“It’s the invisible things you can’t necessarily see which can cause cancer – or at a minimum can hurt air quality and trigger allergies and asthma and all manner of health issues. Some of my work has focused on tackling those issues.”

With “his work”, McLennan is referring to the creation of the Red List – an inventory containing some of the ‘worst-in-class’ materials prevalent in the building industry. Featuring around 20 products and their derivatives, it provides a guide to materials to avoid. The list was created by the International Living Future Institute – of which McLennan is chair and co-founder.

“The Red List is a list of toxic chemicals or materials that are common in the building industry and yet have almost no safe exposure level,” McLennan says. “It’s part of a campaign by the Living Future Institute to motivate manufacturers to eliminate those chemicals from their products and their supply chains – and that’s really working.”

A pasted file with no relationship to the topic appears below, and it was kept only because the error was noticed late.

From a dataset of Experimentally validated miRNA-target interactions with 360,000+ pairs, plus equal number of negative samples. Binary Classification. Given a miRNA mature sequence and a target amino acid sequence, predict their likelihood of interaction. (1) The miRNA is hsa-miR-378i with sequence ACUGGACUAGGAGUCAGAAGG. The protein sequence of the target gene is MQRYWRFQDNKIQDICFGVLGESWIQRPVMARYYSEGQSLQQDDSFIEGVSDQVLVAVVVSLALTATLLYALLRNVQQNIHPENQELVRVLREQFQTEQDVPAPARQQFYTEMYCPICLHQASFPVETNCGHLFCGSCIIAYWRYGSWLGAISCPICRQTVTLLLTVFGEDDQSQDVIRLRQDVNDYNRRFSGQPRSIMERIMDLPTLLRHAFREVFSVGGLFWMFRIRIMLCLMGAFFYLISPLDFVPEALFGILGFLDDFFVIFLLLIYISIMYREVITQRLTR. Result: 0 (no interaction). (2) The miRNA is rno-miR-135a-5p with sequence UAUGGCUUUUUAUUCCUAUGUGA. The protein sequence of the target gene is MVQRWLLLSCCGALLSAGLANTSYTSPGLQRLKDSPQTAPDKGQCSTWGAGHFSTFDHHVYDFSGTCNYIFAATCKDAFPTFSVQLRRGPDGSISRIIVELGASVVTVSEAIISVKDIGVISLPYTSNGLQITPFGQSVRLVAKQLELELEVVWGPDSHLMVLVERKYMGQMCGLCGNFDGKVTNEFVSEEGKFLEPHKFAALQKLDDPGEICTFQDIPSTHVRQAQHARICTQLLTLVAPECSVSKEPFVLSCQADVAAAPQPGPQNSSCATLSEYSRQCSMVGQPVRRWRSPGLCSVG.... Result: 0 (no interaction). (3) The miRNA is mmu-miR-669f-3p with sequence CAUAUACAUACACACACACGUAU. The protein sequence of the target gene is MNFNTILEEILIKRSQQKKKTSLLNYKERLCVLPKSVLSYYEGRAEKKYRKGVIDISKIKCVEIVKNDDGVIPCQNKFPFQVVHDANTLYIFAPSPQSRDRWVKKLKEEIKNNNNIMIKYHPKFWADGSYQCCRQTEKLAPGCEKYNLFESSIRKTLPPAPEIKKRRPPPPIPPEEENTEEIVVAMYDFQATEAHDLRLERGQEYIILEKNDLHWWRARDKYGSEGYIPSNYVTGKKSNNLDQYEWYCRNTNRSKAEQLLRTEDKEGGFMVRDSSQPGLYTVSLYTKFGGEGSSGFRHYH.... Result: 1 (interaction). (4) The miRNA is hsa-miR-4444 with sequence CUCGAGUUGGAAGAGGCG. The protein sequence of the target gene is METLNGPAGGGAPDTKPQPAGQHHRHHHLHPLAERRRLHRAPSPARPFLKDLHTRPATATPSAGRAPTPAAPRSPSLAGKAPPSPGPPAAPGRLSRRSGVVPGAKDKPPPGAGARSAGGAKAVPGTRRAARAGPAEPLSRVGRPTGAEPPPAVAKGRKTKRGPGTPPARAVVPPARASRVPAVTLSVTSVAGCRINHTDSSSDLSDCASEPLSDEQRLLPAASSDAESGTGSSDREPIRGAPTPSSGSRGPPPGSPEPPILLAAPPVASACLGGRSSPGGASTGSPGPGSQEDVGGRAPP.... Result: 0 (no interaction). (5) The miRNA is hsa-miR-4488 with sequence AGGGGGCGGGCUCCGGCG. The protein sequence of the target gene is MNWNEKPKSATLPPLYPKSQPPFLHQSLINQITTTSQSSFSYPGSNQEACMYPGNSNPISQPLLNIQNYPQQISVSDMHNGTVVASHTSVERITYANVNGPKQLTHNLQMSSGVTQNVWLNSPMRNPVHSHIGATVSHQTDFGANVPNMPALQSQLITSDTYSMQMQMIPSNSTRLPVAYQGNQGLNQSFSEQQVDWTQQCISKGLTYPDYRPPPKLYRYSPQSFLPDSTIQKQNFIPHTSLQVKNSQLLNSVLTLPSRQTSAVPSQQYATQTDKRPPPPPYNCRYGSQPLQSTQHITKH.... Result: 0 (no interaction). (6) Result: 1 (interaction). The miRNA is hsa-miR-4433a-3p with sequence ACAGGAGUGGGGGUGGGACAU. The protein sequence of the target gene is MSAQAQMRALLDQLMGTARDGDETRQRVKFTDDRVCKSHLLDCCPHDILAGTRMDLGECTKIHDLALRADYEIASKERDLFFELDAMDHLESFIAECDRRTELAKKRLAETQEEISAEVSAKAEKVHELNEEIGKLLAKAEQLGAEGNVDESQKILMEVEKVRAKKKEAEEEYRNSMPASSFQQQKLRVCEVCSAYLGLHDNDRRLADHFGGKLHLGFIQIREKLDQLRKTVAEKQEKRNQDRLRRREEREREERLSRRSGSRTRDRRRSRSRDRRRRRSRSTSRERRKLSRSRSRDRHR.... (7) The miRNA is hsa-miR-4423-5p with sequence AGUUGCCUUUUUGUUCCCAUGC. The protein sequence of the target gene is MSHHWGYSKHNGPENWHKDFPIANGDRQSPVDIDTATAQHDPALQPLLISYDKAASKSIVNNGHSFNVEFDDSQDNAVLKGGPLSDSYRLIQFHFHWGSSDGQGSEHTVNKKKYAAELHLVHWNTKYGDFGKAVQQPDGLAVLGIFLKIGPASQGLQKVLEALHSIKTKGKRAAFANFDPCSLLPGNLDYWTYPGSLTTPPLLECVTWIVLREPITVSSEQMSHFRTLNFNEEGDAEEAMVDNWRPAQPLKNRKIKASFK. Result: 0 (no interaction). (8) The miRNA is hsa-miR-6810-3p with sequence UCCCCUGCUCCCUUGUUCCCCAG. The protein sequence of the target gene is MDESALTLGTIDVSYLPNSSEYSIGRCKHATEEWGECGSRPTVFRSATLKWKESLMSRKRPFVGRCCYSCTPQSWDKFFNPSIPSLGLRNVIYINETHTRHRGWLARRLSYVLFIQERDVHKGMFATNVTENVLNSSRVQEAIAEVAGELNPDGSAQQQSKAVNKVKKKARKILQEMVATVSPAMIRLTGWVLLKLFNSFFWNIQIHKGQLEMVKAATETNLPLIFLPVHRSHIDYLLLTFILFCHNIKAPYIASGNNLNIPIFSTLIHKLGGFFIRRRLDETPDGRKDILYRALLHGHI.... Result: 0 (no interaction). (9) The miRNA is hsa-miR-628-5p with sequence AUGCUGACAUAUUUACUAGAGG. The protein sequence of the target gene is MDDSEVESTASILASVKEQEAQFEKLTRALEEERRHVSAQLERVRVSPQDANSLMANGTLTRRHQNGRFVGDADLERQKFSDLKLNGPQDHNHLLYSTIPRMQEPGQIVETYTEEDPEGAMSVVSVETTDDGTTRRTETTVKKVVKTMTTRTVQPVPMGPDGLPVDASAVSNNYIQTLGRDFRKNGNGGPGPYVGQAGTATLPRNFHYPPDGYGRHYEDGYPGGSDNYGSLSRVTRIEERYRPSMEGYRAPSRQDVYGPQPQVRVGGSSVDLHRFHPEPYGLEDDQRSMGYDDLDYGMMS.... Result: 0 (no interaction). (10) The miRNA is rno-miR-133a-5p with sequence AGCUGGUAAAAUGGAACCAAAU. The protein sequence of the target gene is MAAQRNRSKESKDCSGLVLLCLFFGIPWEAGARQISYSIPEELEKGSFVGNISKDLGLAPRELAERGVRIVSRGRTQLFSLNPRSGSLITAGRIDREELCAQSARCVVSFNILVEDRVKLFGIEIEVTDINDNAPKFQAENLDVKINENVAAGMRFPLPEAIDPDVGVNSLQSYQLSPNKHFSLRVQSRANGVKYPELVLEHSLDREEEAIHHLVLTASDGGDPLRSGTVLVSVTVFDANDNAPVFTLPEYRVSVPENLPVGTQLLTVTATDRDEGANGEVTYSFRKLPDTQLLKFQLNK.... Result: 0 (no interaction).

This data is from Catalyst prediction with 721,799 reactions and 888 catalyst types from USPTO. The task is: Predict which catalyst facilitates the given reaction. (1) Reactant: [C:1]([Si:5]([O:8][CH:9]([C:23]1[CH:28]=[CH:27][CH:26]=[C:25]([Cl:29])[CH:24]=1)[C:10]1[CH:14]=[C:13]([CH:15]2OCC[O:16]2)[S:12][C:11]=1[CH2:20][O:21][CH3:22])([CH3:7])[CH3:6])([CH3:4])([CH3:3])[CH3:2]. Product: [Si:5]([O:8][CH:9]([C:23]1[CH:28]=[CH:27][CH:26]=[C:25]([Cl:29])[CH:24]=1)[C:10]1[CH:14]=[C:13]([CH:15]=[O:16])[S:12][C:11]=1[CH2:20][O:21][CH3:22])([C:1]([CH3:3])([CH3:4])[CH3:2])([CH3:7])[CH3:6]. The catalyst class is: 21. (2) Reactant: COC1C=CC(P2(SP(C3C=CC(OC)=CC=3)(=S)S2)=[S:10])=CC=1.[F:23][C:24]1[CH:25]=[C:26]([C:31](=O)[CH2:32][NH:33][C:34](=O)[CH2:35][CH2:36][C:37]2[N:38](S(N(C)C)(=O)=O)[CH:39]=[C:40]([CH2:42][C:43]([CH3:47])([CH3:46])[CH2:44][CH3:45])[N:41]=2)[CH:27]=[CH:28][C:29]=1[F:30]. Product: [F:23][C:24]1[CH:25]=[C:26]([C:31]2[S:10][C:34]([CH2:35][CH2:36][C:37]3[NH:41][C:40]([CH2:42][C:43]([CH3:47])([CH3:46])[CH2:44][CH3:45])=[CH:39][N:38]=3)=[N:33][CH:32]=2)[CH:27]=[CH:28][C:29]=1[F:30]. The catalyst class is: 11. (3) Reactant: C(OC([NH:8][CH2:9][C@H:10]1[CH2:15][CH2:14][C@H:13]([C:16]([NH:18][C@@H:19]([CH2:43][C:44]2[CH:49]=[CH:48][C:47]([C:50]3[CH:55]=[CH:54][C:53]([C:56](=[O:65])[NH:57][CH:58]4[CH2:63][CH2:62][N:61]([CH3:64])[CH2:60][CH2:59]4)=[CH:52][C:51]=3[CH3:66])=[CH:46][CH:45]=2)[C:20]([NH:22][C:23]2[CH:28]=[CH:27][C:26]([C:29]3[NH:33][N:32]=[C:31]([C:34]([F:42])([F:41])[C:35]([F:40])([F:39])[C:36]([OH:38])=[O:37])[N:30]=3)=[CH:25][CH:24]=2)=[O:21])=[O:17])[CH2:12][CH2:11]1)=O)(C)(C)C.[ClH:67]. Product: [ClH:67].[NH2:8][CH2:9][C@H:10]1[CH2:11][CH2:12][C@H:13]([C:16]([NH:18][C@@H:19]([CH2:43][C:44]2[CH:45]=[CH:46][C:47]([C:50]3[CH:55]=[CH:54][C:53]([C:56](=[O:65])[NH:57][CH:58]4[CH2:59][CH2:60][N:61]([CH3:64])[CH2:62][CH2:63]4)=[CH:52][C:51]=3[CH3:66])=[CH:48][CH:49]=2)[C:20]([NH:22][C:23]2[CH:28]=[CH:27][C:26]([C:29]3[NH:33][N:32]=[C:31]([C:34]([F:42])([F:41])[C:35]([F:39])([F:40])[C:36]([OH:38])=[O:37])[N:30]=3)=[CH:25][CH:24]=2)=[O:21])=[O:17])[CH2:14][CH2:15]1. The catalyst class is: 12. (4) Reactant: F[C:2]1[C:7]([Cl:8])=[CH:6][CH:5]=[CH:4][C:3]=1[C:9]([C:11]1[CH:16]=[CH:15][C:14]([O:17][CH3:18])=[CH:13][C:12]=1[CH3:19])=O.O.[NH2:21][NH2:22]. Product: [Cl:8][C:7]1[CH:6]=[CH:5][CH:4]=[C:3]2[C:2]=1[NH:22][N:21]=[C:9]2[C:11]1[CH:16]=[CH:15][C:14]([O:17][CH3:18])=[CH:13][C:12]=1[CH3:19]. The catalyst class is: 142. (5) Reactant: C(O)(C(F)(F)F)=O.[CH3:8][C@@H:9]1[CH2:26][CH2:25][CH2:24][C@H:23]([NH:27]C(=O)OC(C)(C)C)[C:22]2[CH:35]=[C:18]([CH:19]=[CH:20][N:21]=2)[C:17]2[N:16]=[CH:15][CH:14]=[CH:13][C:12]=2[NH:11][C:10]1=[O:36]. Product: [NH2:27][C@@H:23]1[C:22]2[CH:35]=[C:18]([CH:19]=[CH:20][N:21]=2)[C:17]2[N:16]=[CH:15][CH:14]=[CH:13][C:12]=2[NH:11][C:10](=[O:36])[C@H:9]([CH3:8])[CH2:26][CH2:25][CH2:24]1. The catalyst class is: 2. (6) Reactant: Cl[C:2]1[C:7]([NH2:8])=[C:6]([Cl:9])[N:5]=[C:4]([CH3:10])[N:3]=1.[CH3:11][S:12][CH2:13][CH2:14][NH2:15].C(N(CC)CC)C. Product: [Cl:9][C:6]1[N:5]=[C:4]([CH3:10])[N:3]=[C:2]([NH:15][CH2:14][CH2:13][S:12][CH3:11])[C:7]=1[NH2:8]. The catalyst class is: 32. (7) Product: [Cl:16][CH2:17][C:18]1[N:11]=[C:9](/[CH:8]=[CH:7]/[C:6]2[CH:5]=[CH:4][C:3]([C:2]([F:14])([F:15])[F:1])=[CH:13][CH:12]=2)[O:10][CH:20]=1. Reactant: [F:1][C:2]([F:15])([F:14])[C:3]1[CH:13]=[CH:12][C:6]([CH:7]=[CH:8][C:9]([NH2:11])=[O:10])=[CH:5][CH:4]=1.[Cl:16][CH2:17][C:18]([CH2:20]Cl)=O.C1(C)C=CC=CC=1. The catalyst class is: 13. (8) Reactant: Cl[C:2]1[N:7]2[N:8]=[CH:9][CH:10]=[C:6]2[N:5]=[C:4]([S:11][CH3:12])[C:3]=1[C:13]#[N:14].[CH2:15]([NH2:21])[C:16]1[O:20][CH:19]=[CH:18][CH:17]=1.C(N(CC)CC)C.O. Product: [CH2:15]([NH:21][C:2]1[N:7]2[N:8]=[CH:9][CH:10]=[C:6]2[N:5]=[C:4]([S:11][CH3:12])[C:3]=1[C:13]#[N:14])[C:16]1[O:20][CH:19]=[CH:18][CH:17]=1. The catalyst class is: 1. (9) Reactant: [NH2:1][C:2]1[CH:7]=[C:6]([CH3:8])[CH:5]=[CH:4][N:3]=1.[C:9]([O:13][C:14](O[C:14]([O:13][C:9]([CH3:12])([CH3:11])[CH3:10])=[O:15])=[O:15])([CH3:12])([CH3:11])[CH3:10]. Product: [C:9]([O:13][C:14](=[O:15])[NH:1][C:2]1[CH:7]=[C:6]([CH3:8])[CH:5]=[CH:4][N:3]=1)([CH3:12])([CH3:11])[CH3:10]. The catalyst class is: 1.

Each of the chemicals on the Red List pollutes the environment and bio-accumulates up the food chain until it reaches toxic concentrations. It includes materials whose detrimental effects are widely accepted – such as asbestos, lead and mercury – and also others which are still in regular use, such as polyvinyl chloride (PVC), MDF and halogenated fire retardants and plastics.

MEASURING SUCCESS
As well as avoiding materials on the Red List, McLennan’s Heron Hall home meets all the other requirements of the Living Building Challenge (LBC) – the sustainable building certification programme that he created in 2006.

LBC sets out stringent benchmarks for everything from water and energy usage to waste management and the way the building interacts with its surroundings.

But while his home has received the sustainability stamp of approval, the key critics were those at the forefront of McLennan’s mind when he designed it: his children.